The Importance of Curiosity

“I have no special talents. I am only passionately curious.” – Albert Einstein

“Curiosity is insubordination in its purest form.” Vladimir Nabokov

I seem to have been reading a lot of books recently on the topic of questions (perhaps inspired by a good friend), and so I was curious to read Curious by Ian Leslie, all about the importance of curiosity in human life and its place in learning, business and innovation. ¬†Coming off the back of reading A More Beautiful Question (read more here), Ian Leslie arguably suffers from a lack of more practical argument and application to the reality of business, but still offers up some nuggets of insight into the importance of curiosity in the success of humans. After all, curiosity is linked to the most fundamental animal behaviour (called ‘seeking by Jaak Panksepp) and the need to explore the world.

One striking fact that Ian Leslie quotes in the introduction to Curious is the impact of curious behaviours on ageing. and research that shows that people who make a lifelong habit of reading and writing show mental decline in old age that is at least one third slower than those who don’t. In other words, curiosity helps you to cheat old age. That’s reassuring news to an ageing blogger!

Latest research by George Loewenstein (well known in behavioural economics circles) indicates that curiosity is all about information gaps, when there is a gap between what we already know and what we would like to know. Information gaps inevitably lead to questions (and sometimes beautiful questions),  Although this description of curiosity seems superficially simple, it is actually very profound. His definition shares much in common with Greek and Roman views of curiosity, which were divorced from the need for practical necessity and focused purely on the need for knowledge and answers for their own power of storytelling works in much the same way.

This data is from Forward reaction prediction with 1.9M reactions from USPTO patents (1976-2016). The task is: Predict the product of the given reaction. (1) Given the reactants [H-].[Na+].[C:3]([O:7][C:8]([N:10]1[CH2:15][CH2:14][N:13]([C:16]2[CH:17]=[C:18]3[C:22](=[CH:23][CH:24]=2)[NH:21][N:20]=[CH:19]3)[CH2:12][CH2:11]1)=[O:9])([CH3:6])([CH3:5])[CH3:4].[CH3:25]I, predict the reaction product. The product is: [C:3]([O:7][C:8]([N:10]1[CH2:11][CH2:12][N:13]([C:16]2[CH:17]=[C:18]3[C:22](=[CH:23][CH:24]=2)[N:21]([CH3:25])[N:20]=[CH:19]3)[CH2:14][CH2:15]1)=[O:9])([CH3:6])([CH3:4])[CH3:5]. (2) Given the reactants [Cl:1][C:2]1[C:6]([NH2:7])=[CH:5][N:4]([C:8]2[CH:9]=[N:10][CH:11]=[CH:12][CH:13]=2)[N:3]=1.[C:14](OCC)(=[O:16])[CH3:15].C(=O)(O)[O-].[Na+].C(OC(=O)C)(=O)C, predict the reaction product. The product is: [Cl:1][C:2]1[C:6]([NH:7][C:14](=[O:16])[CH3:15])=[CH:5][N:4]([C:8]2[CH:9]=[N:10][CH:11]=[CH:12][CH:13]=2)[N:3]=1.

Ian Leslie discusses the importance of diversity of knowledge (and therefore curious questions) in developing successful ideas. He references Isaah Berlin’s concept of the hedgehog and the fox (deep knowledge of one thing versus lighter knowledge of many things) to formulate the foxhog as an ideal version of the curious person, with deep knowledge of one topic and the ability to link to other knowledge across a wide range of domains (linking to the concept of T-shaped thinking championed by TapestryWorks and as we have written before).

Importantly, Ian Leslie discussed the importance and value of the “Why?” question (read more about this in our review of A More Beautiful Question). In a discussion of Jonathan Powell’s work on negotiating in very difficult political situations, he shows how asking “Why?” and uncovering the motivations behind the “What?” demands of different parties can really help illuminate underlying issues and the means to resolve those issues. In research and innovation, asking repeated “Why” questions has long been seen as a valuable tool to uncover the real reasons behind human behaviours and therefore the underlying triggers and barriers to behaviour change.

I enjoyed reading Curious, and it is great background reading on the importance of asking questions. However, I would recommend reading A More Beautiful Question first and then diving into this book if you want to know more about the power of curiosity and its role in our lives.


Curious: The desire to know & why your future depends on it by Ian Leslie

A More Beautiful Question: The power of enquiry to spark breakthrough ideas by Warren Berger

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